GUANTANAMO BAY NAVAL BASE, Cuba (AP) — Prosecutors and defense lawyers began arguing challenges Thursday to holding the trial for five men charged in the Sept. 11 attacks before a military commission at Guantanamo Bay.
Lawyers for the five prisoners charged in the attacks have filed a series of motions seeking to declare that the commission, a hybrid civilian-military court for wartime offenses, unconstitutional. They began arguing them on the fourth day of a weeklong pretrial hearing.
The defense says the war crimes commissions deprive the defendants of some of the rights they would have in a civilian court or military court martial because they are not U.S. citizens. It says the commission system is legally flawed because the Pentagon legal official who presides over the court, known as the convening authority, acts in some ways both as judge and prosecutor.
Defense lawyers also argue that the government cannot make a special category of war crimes just for non-citizens of the United States.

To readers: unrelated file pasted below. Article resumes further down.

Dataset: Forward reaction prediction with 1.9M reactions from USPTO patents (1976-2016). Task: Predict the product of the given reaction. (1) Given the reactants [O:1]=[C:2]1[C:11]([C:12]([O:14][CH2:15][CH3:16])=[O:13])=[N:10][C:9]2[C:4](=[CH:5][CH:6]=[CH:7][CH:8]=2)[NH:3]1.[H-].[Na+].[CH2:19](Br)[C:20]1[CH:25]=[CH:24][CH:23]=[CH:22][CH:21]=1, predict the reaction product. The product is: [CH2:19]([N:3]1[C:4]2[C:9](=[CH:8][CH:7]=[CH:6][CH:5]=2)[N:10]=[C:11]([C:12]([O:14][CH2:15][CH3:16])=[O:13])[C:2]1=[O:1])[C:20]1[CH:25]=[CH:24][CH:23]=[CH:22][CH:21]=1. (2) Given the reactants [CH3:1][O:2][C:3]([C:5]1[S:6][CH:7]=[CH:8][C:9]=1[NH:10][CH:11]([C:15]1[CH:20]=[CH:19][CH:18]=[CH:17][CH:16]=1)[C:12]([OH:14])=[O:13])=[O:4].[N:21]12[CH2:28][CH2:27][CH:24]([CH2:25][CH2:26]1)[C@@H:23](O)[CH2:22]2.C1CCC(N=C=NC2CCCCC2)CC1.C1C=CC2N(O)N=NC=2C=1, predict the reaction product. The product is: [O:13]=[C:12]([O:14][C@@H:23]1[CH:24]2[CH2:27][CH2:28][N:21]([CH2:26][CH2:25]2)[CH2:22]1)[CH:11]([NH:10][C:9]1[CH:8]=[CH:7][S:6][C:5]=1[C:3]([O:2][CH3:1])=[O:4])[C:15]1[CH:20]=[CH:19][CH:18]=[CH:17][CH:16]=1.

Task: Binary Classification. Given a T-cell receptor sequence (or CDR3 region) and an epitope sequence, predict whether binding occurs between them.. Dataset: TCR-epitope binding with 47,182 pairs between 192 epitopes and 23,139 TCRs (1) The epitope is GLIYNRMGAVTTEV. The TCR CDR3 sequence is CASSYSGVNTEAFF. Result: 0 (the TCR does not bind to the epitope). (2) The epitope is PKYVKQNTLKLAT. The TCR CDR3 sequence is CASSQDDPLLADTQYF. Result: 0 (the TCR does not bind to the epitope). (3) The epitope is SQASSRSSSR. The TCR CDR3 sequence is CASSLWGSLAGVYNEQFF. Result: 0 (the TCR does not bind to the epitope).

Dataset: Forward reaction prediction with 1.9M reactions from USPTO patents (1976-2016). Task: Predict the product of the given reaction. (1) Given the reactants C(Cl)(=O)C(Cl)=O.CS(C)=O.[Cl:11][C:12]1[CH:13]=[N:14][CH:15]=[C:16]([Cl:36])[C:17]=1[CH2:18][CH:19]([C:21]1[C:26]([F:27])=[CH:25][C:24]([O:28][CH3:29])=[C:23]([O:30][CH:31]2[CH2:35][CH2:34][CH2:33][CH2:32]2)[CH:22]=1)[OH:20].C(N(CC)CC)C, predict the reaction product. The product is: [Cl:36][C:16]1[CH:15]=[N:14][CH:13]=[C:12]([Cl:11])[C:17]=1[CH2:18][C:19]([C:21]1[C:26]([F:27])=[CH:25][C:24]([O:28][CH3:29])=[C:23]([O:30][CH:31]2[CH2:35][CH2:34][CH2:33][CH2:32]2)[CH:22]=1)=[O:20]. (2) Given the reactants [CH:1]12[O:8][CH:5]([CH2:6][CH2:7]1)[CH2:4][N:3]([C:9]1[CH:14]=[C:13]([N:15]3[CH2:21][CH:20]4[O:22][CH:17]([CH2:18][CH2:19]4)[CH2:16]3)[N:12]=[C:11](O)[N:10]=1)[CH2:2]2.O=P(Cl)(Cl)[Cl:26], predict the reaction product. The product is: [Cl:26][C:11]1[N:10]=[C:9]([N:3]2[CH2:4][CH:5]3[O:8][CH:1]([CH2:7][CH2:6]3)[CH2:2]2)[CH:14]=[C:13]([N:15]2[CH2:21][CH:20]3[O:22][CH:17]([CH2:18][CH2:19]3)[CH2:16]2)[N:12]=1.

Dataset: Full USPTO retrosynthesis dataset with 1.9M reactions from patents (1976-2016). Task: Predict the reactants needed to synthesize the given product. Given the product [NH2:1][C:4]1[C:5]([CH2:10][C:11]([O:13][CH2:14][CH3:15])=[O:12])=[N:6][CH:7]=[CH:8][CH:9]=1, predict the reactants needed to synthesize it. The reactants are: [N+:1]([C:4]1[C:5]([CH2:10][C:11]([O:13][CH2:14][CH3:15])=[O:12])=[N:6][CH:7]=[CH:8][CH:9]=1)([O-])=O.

The chief prosecutor, Army Brig. Gen. Mark Martins, defended the commissions, saying the system has "robust" legal protections for the accused and is particularly suited to complex war crimes committed by people outside the U.S.
The United States has used military commissions since the Revolutionary War, but the system was given an overhaul by Congress in 2009 for the tribunals at Guantanamo.
The judge was expected to hear additional arguments and was not expected to issue immediate rulings.
The five prisoners faces charges that include terrorism and murder for their alleged roles planning and aiding the Sept. 11, 2001, terrorist attacks in the United States. They could get the death penalty if convicted.